It was only meant to be a game . . .
None of us ever agreed on the exact beginning.
Was it when we started drawing the chalk figures, or when they started to appear on their own?
Was it the terrible accident?
Or when they found the first body?
I'd been meaning to read this book for many months. I must say that I was particularly intrigued by the hanged chalk man drawing on the cover. I like good thrillers where murderers leave their unique signatures, leaving the investigator baffled as to their meaning, but hey! On reading this book I discovered that the chalk men weren't some killer's calling cards at all.
In the summer of 1986, twelve-year-old Eddie and his friends devised a coding system by which they could communicate with each other using a set of chalk men figures drawn on each other's doorstep or pavement. This was their secret messaging system and no one else knew how to decipher it. One day, the chalk men figures lead all gang members into the woods together where they make a horrendous discovery. But, wait a minute, if none of the boys has drawn the chalk men that day, then who did? Who else knew the meaning of the chalk men?
The story goes back and forth in time from 1986 to 2016. Eddie is now a full-grown man and teacher living in his mother's house. An unexpected anonymous letter in the post, suddenly brings the summer of 2016, the summer he has tried so hard to forget, back to haunt him. That murder has never been solved. The questions he had asked himself back then remained unanswered. The terrible nightmares have returned too. Now, who after all this time has decided to rake up the past again? And why?
Well, I liked the premise of the book and the whole whodunnit mystery. This book is very well-written and we have a number of interesting, engaging characters. I liked Eddie. He's a likeable normal boy struggling with peer pressure and hormones and with a penchant for collecting (or rather stealing) odd items. I preferred reading about him as a boy though rather than an adult.
I mostly enjoyed the first part of the book and had a definite 5-star rating in mind while I was reading it. I liked the gripping prologue, the mood and setting of the story, the individual characters, the idea of the chalk men. However, sadly, as I progressed through the book, I found myself wading through way too many twists and turns. I felt that there were like too many things going on at the same time, too many loose ends. Don't forget that the story bounces back and forth in time with twists and turns going on in both time periods. I honestly ended up struggling to keep my thoughts in order. Finally, I thought the final confrontation was far-fetched for various reasons and I'm sorry to say I was left very disappointed by the final chapter. I mean come on!! Are you serious? This was a freakin' twelve-year-old!! I can't say more as I don't want to give spoilers, but I do have a certain limit as to what to accept as credible or possible. Sorry!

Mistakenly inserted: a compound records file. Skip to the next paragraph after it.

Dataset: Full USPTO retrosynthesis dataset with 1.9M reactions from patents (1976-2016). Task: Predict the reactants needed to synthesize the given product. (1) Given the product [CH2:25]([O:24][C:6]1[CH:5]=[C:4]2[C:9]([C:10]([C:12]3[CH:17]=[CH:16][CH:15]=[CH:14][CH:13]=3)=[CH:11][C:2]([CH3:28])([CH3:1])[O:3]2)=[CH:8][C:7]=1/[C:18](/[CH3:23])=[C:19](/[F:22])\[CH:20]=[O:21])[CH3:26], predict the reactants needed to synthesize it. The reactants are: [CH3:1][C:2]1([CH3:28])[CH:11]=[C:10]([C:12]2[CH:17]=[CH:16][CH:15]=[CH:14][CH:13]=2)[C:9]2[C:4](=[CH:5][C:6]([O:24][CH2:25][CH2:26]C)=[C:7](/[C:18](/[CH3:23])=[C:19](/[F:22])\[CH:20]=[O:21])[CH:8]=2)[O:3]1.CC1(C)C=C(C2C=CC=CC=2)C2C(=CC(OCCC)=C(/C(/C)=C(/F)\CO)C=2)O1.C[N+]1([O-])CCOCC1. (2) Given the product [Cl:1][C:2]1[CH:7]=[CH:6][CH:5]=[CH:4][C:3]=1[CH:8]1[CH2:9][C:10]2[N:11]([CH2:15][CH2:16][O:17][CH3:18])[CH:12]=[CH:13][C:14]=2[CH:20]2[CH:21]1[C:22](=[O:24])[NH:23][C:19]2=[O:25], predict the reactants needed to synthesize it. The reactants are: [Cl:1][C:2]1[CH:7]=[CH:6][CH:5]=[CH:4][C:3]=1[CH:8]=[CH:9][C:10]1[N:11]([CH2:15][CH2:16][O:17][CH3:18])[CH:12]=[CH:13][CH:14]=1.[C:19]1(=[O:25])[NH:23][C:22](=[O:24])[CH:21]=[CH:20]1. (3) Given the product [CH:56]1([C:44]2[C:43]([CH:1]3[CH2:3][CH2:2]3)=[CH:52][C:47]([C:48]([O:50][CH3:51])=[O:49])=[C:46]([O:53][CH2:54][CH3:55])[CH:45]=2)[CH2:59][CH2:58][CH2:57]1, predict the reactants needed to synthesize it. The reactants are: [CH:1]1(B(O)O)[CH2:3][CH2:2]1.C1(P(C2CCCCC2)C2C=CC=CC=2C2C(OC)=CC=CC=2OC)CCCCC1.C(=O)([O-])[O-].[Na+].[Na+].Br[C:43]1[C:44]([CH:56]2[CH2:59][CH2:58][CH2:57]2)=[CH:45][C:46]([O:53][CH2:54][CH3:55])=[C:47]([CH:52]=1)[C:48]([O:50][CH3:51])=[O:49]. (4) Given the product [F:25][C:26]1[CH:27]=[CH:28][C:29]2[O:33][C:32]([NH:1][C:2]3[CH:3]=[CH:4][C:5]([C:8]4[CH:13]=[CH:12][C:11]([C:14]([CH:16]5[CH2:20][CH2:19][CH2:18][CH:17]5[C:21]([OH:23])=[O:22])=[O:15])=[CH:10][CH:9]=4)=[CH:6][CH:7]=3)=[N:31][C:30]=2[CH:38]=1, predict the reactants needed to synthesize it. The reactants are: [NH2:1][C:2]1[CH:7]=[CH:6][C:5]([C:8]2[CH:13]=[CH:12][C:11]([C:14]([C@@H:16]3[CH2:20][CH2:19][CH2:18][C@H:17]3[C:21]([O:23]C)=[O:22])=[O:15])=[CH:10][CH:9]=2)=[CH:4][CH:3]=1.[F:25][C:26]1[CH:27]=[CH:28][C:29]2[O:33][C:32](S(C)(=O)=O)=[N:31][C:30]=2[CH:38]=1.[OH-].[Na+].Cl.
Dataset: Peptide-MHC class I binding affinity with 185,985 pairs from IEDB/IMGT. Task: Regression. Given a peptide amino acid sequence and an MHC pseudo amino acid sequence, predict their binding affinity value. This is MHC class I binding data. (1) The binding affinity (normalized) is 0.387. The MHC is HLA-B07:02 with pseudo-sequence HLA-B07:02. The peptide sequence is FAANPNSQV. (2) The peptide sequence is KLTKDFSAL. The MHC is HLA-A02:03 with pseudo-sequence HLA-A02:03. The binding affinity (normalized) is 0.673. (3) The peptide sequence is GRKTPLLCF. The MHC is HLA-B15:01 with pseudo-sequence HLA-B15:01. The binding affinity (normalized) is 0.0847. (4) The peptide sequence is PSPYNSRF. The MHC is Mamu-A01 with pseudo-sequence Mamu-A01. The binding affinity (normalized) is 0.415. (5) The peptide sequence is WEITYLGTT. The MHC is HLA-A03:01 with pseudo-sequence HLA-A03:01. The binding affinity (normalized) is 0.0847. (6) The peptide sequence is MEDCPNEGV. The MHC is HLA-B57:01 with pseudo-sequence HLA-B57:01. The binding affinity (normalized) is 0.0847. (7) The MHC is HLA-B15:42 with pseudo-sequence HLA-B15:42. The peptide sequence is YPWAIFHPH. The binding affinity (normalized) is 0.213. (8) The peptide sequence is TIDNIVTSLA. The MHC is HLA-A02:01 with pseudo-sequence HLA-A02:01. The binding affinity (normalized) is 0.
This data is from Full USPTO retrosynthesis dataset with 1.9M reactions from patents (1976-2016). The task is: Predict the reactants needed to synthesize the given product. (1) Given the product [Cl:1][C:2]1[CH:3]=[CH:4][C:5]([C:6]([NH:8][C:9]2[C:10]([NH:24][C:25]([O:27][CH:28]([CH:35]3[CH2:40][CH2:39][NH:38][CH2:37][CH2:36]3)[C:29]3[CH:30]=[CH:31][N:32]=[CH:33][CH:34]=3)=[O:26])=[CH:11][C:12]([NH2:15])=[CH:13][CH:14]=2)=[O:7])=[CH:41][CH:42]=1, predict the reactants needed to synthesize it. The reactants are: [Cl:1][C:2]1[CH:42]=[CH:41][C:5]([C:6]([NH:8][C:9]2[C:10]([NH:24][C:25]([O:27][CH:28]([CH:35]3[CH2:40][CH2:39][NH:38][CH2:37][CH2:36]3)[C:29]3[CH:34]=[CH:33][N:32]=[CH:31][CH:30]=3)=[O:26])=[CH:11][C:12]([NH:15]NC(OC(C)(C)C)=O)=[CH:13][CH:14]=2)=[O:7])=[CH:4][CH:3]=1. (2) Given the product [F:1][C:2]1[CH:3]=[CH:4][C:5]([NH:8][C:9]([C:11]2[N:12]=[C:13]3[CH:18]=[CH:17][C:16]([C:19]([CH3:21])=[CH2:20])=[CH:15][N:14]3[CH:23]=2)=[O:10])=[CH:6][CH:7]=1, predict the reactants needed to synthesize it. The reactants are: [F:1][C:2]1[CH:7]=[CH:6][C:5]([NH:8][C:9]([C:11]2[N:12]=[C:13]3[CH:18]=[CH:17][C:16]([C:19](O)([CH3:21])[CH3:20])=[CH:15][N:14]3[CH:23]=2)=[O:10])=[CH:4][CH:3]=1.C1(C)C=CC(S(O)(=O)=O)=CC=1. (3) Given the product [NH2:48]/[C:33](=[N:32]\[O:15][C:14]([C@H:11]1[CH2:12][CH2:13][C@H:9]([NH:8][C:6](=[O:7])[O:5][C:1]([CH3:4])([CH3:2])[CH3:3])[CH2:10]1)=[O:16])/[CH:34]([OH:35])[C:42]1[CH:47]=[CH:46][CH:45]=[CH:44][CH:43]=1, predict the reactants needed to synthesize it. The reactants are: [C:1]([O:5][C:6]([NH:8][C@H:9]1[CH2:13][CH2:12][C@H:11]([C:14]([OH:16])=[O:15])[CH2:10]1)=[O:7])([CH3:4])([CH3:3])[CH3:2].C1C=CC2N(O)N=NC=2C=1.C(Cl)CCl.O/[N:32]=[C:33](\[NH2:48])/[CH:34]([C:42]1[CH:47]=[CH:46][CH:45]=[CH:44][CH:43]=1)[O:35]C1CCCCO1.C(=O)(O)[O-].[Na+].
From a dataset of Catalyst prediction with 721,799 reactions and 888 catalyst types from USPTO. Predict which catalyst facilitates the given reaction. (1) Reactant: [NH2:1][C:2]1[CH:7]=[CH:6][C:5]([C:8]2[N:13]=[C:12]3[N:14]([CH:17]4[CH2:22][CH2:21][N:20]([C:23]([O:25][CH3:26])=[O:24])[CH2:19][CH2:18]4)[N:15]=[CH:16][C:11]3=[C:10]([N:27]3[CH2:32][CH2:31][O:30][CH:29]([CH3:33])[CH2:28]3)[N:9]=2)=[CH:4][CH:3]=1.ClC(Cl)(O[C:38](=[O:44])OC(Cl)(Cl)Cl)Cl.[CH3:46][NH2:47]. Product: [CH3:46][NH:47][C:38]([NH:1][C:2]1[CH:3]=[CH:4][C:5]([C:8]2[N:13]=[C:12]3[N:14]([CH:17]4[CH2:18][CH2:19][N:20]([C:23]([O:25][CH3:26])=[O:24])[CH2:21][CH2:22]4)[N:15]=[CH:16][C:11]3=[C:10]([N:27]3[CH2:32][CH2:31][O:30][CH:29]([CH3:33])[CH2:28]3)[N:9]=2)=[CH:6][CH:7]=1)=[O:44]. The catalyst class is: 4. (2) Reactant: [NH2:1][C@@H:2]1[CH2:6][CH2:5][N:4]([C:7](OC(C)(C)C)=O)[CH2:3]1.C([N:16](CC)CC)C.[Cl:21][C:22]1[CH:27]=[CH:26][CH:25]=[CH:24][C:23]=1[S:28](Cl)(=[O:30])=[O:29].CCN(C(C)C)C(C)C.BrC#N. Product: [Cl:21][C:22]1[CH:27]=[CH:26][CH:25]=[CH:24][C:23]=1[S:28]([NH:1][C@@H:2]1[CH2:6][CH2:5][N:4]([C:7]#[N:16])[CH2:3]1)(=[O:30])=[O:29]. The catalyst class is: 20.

Don't get me wrong. This is a good twisty thriller that kept me on my toes wanting to know more, and ultimately I think that's what has frustrated me the most. I really, really wanted to love this book. As I said it's very well written and I have connected with the characters, but I think the author tried to put in way too much.
Obviously as for my other reviews, this is just my honest unbiased opinion. I've seen that many readers have enjoyed this book more than I did and I'm sure many others will too.
C. J. Tudor lives with her partner and young daughter. Her love of writing, especially the dark and macabre, started young. When her peers were reading Judy Blume, she was devouring Stephen King and James Herbert.
Over the years she has had a variety of jobs, including trainee reporter, radio scriptwriter, dog walker, voiceover artist, television presenter, copywriter and, now, author.
Her first novel, The Chalk Man, was a Sunday Times bestseller and sold in thirty-nine territories.